Monday, March 15, 2010

when in Culebra, eat as Culebrians do

Typical lunch -- chicharrones my addition

“When in Rome...,” quoth I the other day when my companion complained that his pre-plane Bloody Mary was rather watery. We weren’t in Rome, but believe me when I tell you that the choice of a Piña Colada couldn’t have been more apt in this instance.

We'd fled Vermont just on the leading edge of that nasty spell a week or so ago, when it was still deep winter, and came back to balmy, sunny skies filled with the steam of maple sap and signs of spring. Since when have I been so lucky? Well, “Lucky is as lucky does,” as Grandma used to say, and we did skedaddle ahead of plan, nevertheless finding ourselves in the Dartmouth Coach (what a great deal) grinding sideways up (or down) 89 in a foot of snow on the way to Boston; but better that than standing in grounded Rutland APO missing our Boston/San Juan flight.

Because, yes, we were on our way to the little island I wrote about last year, where the flock of wild chickens that roams it wakes you at 4:30AM crowing raucously PUERto RIco, PUERto RIco! They scratch and scavenge up and down the island, making a mess of your gardens and planters, meanwhile providing a certain amount of protein for hardened islanders. “Makes wonderful soup,” one of them told Leo, and indeed they are all handsome, feathers glowing, living the good life under that hot hot sun.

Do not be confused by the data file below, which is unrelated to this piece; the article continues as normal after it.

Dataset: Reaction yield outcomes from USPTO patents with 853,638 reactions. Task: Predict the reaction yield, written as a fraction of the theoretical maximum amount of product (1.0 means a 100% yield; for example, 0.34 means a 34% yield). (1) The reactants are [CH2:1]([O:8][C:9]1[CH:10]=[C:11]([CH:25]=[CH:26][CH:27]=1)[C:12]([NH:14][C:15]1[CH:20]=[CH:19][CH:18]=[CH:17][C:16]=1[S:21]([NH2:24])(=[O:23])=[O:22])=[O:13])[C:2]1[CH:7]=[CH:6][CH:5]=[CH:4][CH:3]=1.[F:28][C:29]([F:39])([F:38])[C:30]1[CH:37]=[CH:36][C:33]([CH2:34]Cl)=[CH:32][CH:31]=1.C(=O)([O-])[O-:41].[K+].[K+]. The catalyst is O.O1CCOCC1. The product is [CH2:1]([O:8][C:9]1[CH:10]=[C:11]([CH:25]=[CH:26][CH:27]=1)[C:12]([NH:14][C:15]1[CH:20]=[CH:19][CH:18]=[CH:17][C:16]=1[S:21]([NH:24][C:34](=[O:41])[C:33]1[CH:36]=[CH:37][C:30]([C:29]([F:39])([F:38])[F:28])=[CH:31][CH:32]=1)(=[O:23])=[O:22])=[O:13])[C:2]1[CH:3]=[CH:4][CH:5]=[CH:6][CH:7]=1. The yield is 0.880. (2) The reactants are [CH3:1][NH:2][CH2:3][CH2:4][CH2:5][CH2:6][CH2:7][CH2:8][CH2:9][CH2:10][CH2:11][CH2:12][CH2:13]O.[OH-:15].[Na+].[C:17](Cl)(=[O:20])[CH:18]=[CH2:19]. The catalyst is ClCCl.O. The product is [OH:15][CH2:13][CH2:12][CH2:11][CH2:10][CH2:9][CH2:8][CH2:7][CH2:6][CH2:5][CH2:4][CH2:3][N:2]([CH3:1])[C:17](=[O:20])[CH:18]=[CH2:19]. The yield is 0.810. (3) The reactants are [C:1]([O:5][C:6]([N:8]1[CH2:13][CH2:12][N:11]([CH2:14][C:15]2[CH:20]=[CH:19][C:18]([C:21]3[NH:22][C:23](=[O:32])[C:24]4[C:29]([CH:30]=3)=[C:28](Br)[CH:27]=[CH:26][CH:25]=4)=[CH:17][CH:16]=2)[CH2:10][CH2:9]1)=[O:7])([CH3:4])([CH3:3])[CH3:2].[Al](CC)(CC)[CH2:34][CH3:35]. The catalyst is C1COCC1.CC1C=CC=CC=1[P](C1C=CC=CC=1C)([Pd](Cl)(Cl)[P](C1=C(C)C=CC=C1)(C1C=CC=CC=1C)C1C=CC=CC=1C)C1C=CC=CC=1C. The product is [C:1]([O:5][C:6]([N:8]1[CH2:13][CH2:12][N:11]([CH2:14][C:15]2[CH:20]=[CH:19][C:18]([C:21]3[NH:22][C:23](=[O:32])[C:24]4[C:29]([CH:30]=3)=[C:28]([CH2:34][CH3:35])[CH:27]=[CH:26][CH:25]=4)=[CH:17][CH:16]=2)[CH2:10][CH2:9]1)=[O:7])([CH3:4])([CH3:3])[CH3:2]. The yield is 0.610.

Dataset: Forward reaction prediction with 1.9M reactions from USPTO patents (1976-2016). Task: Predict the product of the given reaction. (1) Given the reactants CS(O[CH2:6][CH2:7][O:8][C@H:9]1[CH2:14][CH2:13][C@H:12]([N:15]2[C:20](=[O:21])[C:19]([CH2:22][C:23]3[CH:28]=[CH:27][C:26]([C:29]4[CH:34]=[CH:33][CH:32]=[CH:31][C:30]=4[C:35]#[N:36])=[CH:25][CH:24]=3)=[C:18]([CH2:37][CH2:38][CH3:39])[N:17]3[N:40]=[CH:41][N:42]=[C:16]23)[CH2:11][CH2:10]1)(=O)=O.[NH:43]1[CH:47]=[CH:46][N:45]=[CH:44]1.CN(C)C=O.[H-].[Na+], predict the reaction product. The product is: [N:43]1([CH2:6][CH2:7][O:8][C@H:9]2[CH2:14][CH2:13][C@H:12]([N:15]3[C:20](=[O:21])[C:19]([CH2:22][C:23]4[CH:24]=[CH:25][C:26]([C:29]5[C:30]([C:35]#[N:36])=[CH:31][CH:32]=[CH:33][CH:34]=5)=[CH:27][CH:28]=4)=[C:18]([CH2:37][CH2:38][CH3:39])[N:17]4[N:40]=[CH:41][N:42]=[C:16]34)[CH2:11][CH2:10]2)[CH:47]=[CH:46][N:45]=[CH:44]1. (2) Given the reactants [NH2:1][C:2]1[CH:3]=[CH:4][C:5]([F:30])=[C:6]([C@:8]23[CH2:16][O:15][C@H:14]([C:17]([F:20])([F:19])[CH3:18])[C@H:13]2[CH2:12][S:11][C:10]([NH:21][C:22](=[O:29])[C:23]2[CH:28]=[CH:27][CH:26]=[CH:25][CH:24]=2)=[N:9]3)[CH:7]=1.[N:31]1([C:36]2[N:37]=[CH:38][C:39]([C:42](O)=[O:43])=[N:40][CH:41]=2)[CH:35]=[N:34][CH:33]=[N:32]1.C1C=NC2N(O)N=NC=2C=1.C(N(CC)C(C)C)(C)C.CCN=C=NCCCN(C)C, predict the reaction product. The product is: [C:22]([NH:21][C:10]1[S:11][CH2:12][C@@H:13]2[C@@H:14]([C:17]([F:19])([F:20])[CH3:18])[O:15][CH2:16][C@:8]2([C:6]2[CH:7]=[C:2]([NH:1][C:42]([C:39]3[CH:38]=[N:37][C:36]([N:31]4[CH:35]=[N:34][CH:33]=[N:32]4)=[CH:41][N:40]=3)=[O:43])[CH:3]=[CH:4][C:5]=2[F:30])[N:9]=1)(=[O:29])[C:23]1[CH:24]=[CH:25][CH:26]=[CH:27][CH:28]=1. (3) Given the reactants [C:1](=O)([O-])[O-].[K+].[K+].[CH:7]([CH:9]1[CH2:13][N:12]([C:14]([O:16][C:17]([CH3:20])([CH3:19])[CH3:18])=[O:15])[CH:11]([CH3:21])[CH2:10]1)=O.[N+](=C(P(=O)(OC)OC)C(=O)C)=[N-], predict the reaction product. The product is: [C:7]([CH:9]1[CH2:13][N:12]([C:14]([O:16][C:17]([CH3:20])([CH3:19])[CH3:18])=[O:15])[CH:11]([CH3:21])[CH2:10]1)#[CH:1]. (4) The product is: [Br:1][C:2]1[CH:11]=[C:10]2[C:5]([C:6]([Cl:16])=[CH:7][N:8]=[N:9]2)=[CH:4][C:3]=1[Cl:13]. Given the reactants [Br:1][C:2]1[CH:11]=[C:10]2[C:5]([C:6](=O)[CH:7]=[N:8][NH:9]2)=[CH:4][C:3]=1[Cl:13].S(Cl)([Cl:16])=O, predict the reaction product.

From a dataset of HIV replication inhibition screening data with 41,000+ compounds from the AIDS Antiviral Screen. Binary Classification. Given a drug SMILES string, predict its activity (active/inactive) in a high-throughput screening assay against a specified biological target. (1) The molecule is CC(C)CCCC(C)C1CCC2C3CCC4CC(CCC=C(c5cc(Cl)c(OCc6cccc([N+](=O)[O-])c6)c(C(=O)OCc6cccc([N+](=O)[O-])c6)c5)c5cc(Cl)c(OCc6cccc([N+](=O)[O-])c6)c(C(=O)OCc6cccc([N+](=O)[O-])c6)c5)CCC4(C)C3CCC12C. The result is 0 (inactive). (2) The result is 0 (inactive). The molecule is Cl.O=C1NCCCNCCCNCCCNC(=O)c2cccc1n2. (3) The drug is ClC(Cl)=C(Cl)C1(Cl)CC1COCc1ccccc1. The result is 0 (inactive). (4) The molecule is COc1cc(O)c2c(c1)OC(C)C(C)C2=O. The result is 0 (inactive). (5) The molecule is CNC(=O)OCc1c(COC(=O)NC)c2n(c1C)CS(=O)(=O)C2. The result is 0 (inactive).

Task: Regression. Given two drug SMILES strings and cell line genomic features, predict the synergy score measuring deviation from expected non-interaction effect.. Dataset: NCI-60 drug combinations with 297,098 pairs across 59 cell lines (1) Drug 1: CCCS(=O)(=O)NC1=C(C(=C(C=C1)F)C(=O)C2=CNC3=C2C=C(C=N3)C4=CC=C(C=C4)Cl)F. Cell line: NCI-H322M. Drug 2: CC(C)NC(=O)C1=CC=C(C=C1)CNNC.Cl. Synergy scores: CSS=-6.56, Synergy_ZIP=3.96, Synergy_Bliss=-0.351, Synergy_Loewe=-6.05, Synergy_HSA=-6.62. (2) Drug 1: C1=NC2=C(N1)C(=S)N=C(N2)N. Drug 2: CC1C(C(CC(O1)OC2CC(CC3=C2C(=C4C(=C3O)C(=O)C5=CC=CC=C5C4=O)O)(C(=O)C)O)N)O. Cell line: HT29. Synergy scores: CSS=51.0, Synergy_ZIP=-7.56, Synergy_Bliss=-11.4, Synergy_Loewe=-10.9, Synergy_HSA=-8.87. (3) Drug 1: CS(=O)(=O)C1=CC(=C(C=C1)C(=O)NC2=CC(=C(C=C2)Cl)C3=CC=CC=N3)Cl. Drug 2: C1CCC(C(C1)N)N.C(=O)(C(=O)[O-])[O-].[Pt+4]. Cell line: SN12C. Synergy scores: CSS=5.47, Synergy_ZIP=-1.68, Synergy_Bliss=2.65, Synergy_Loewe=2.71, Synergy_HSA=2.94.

Culebra, with the creamy white sands, the long white rollers on the edge of the turquoise sea, the thorny acacia, the rutted roads, and the house of friends high above the bay.

View from the deck. Bougainvillea is rooting. Book? Fortress of Solitude
The drill? Wake and wander through the breezy, bright kitchen to get coffee then out to the deck to observe the sun’s progress up over the end of the bay. Walk. Breakfast. Read. Lunch. Desultory conversation. Read. Beach. Showers. Cocktails. Conversation. Dinner. Discussion. Bed. To be repeated next day. Lovely way of alleviating the sense of existential loneliness caused by residing in one separate body and mind.

Zoni Beach, inaccessible, with a shrouded St. Thomas in the distance